The commuter rail industry continued to make steady progress implementing positive train control (PTC) in the first quarter of 2018, according to analyses by the American Public Transportation Association (APTA). This progress reflects the commuter rail industry’s commitment to safety, as it works to implement PTC by the congressional deadline.
“Safety is the commuter railroad industry’s number one priority,” said APTA President and CEO Paul P. Skoutelas. “Implementing this complex communications technology will provide a critical safety overlay on top of already safe commuter rail systems. APTA members are working aggressively to implement this important safety system as soon as possible.”The commuter rail industry has made significant progress over the past year on PTC implementation, and as of March 31, 2018:
- 88% of spectrum has been acquired;
- 81% of 15,192 pieces of onboard equipment have been installed on locomotives and cab cars etc.;
- 79% of 9,772 wayside (on track equipment) installations have been completed;
- 70% of back-office control systems are ready for operation;
- 61% of 15,119 employees have been trained in PTC; and
- 30% of the 3,339 miles that commuter rail operates on is in testing, revenue service demonstration, or is fully operational.
Under current law (49 U.S.C. 20157), commuter railroads are required to implement a PTC system by December 31, 2018, or if certain milestones are met, by December 31, 2020. The required milestones, as defined in 49 U.S.C. 20157(a)(3)(B), are:
- Installed all PTC hardware (wayside and onboard equipment);
- Acquired all necessary spectrum for PTC implementation;
- Completed all employee training;
- Initiated testing on at least one territory subject to the PTC requirement (or other criteria); and
- Submitted a plan and schedule to the Secretary of Transportation for implementing a PTC system.
Upon reaching these milestones by the end of 2018, the commuter railroads must implement PTC as soon as practicable and no later than December 31, 2020.
The commuter rail industry has faced significant financial constraints and technical challenges in implementing PTC.
At a time when the national transit state of good repair backlog stands at an estimated $90 billion, the commuter railroad industry’s cost to implement PTC will exceed $4.1 billion, diverting funds from other critical infrastructure and safety priorities. Since mandating PTC installation in 2008, the federal government has provided $272 million in PTC grants to commuter railroads, more than 70 percent ($197 million) of which was awarded last year (May 2017). In the recently enacted Transportation, Housing and Urban Development, and Related Agencies Appropriations Act, 2018 (P.L. 115-141, Division L), Congress appropriated $593 million for Consolidated Rail Infrastructure and Safety Improvements (CRISI) grants, including $250 million that is specifically designated for PTC implementation and available to commuter and other railroads. On May 18, 2018, the Federal Railroad Administration made the $250 million available for PTC grants.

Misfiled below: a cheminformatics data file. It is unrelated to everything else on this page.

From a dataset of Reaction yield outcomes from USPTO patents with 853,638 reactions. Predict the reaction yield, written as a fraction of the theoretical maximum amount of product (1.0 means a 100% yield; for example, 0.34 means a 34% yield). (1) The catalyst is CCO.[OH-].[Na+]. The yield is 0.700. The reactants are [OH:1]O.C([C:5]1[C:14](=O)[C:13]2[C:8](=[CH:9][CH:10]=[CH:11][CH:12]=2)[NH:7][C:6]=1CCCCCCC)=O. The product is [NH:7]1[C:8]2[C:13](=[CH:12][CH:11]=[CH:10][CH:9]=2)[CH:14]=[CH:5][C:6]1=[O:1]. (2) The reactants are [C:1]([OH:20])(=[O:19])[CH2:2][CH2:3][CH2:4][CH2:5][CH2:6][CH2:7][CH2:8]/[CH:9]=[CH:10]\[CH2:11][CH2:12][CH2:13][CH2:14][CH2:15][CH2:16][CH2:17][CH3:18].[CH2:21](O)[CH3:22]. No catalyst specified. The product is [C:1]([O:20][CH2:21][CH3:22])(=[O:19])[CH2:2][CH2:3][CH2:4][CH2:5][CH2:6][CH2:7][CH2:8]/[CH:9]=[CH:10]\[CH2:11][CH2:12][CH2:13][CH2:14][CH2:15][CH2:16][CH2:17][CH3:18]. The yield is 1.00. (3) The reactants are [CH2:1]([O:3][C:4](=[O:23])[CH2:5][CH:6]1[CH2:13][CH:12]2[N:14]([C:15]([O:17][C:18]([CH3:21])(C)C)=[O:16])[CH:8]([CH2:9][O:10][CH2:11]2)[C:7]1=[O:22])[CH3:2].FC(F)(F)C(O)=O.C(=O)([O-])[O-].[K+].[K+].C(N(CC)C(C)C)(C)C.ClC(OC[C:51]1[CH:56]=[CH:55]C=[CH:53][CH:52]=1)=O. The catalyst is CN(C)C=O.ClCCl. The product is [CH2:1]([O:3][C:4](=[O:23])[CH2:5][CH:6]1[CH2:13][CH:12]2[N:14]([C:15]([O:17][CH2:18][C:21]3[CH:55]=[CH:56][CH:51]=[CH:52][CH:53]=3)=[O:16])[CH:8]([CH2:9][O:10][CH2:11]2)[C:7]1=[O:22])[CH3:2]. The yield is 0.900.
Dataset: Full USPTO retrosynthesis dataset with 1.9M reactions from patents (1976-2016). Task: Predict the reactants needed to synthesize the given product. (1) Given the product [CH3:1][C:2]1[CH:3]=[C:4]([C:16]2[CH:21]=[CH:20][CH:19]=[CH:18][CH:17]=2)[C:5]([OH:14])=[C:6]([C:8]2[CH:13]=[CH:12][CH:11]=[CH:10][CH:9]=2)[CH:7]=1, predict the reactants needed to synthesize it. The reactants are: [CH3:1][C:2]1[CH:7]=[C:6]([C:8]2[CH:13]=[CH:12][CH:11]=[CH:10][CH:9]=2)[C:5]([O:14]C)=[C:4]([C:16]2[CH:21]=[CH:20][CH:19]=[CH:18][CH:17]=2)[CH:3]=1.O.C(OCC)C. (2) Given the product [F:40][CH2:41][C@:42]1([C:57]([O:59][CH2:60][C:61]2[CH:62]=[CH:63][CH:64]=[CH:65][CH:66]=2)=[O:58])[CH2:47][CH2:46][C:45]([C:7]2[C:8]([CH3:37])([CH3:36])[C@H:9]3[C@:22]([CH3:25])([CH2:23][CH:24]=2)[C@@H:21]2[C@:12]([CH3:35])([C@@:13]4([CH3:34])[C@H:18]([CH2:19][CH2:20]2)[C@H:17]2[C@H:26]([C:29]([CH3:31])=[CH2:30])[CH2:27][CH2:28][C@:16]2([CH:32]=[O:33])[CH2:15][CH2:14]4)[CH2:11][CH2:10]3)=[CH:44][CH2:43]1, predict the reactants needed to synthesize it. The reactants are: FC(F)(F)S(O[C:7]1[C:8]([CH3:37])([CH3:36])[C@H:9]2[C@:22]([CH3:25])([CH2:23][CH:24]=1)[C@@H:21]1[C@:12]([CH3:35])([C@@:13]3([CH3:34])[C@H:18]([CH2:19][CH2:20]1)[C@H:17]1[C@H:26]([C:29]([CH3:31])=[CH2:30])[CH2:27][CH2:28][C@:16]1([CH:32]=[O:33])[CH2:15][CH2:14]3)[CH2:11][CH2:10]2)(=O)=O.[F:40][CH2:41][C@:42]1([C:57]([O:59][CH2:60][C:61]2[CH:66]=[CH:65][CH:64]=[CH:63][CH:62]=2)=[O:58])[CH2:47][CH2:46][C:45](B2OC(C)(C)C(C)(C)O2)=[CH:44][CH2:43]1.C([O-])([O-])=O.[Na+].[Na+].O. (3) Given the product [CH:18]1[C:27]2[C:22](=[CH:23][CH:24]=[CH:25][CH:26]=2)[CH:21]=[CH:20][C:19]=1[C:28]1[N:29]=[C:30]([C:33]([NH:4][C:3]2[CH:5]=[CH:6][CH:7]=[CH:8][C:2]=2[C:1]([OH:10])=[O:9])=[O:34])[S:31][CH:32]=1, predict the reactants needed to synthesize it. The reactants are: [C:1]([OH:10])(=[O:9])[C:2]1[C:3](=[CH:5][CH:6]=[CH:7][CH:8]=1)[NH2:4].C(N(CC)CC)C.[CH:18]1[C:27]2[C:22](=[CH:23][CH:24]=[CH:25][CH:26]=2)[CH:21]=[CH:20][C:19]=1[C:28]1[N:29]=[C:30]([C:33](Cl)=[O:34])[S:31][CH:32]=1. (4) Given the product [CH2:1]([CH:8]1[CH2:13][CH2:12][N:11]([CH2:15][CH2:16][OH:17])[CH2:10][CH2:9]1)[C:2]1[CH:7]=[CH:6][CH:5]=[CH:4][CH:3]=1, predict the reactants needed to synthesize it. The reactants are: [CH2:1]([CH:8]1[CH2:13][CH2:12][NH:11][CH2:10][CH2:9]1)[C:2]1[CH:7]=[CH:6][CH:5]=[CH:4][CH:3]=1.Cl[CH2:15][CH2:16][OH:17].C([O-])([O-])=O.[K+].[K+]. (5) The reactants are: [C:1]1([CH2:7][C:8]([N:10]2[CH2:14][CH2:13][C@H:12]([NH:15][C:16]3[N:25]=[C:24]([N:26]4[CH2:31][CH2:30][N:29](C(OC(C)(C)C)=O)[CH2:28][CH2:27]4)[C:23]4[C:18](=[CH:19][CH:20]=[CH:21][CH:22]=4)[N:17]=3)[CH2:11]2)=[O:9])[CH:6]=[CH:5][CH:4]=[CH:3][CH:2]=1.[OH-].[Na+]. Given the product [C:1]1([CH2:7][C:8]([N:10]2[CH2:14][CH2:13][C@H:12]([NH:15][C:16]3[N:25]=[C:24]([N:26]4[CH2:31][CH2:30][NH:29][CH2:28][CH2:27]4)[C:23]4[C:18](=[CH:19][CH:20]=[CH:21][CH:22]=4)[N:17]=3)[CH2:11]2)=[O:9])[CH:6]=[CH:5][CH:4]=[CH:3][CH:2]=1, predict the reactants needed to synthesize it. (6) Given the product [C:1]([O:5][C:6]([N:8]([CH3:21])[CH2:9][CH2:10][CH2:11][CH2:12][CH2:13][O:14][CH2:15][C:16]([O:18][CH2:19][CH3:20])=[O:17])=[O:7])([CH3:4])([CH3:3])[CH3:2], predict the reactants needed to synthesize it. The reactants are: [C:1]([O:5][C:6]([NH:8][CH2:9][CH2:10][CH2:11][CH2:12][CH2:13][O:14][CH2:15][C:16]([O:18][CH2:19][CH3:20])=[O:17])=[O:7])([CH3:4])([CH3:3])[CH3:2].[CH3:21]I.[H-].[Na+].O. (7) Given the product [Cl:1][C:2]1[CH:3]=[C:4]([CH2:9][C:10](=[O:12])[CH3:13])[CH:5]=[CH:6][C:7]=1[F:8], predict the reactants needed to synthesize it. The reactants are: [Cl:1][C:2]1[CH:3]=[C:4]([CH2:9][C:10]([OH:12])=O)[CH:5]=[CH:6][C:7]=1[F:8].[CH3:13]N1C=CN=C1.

Two commuter rail operators have also secured a total of $1.3 billion of federal loans to help pay for PTC installation. While this financing has been helpful, the burden of repaying these loans still falls on public agencies that already face significant financial pressures.
Beyond the considerable financial constraints, the technical challenges related to PTC implementation have been significant for commuter railroad agencies. A limited number of PTC-qualified vendors are simultaneously in demand by both the passenger and freight rail industries to develop, design, and test this complex safety technology. Additionally, diagnosing and resolving software issues, securing adequate access to track and locomotives for installation and testing, and achieving interoperability remain challenges for commuter rail systems as they continue to work toward achieving the statutory milestones.
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